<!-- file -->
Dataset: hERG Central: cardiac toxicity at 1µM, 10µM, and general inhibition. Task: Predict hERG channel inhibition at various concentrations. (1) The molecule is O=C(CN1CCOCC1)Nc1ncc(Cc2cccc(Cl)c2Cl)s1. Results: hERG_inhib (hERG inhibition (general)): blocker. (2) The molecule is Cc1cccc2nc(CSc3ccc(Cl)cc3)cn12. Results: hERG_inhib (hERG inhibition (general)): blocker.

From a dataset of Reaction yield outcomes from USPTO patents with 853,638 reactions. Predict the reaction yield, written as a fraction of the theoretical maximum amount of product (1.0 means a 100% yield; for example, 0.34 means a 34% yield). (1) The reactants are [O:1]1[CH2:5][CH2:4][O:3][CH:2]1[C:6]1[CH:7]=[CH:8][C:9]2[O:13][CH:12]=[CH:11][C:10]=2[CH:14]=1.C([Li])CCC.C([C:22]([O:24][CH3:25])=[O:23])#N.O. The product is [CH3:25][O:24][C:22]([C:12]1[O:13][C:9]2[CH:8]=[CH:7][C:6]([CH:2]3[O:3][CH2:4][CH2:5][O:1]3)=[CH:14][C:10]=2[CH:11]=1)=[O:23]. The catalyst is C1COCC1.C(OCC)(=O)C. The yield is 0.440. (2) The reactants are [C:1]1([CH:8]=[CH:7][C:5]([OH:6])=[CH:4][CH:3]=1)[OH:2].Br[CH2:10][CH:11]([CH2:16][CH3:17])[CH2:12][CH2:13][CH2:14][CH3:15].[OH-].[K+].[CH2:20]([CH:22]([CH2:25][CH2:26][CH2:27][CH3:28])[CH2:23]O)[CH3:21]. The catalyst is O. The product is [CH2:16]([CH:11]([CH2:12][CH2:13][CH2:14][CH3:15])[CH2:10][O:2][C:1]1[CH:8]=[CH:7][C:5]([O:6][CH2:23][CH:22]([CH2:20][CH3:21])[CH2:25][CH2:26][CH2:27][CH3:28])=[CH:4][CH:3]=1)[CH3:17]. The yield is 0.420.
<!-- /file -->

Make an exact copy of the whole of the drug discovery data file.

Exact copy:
Dataset: hERG Central: cardiac toxicity at 1µM, 10µM, and general inhibition. Task: Predict hERG channel inhibition at various concentrations. (1) The molecule is O=C(CN1CCOCC1)Nc1ncc(Cc2cccc(Cl)c2Cl)s1. Results: hERG_inhib (hERG inhibition (general)): blocker. (2) The molecule is Cc1cccc2nc(CSc3ccc(Cl)cc3)cn12. Results: hERG_inhib (hERG inhibition (general)): blocker.

From a dataset of Reaction yield outcomes from USPTO patents with 853,638 reactions. Predict the reaction yield, written as a fraction of the theoretical maximum amount of product (1.0 means a 100% yield; for example, 0.34 means a 34% yield). (1) The reactants are [O:1]1[CH2:5][CH2:4][O:3][CH:2]1[C:6]1[CH:7]=[CH:8][C:9]2[O:13][CH:12]=[CH:11][C:10]=2[CH:14]=1.C([Li])CCC.C([C:22]([O:24][CH3:25])=[O:23])#N.O. The product is [CH3:25][O:24][C:22]([C:12]1[O:13][C:9]2[CH:8]=[CH:7][C:6]([CH:2]3[O:3][CH2:4][CH2:5][O:1]3)=[CH:14][C:10]=2[CH:11]=1)=[O:23]. The catalyst is C1COCC1.C(OCC)(=O)C. The yield is 0.440. (2) The reactants are [C:1]1([CH:8]=[CH:7][C:5]([OH:6])=[CH:4][CH:3]=1)[OH:2].Br[CH2:10][CH:11]([CH2:16][CH3:17])[CH2:12][CH2:13][CH2:14][CH3:15].[OH-].[K+].[CH2:20]([CH:22]([CH2:25][CH2:26][CH2:27][CH3:28])[CH2:23]O)[CH3:21]. The catalyst is O. The product is [CH2:16]([CH:11]([CH2:12][CH2:13][CH2:14][CH3:15])[CH2:10][O:2][C:1]1[CH:8]=[CH:7][C:5]([O:6][CH2:23][CH:22]([CH2:20][CH3:21])[CH2:25][CH2:26][CH2:27][CH3:28])=[CH:4][CH:3]=1)[CH3:17]. The yield is 0.420.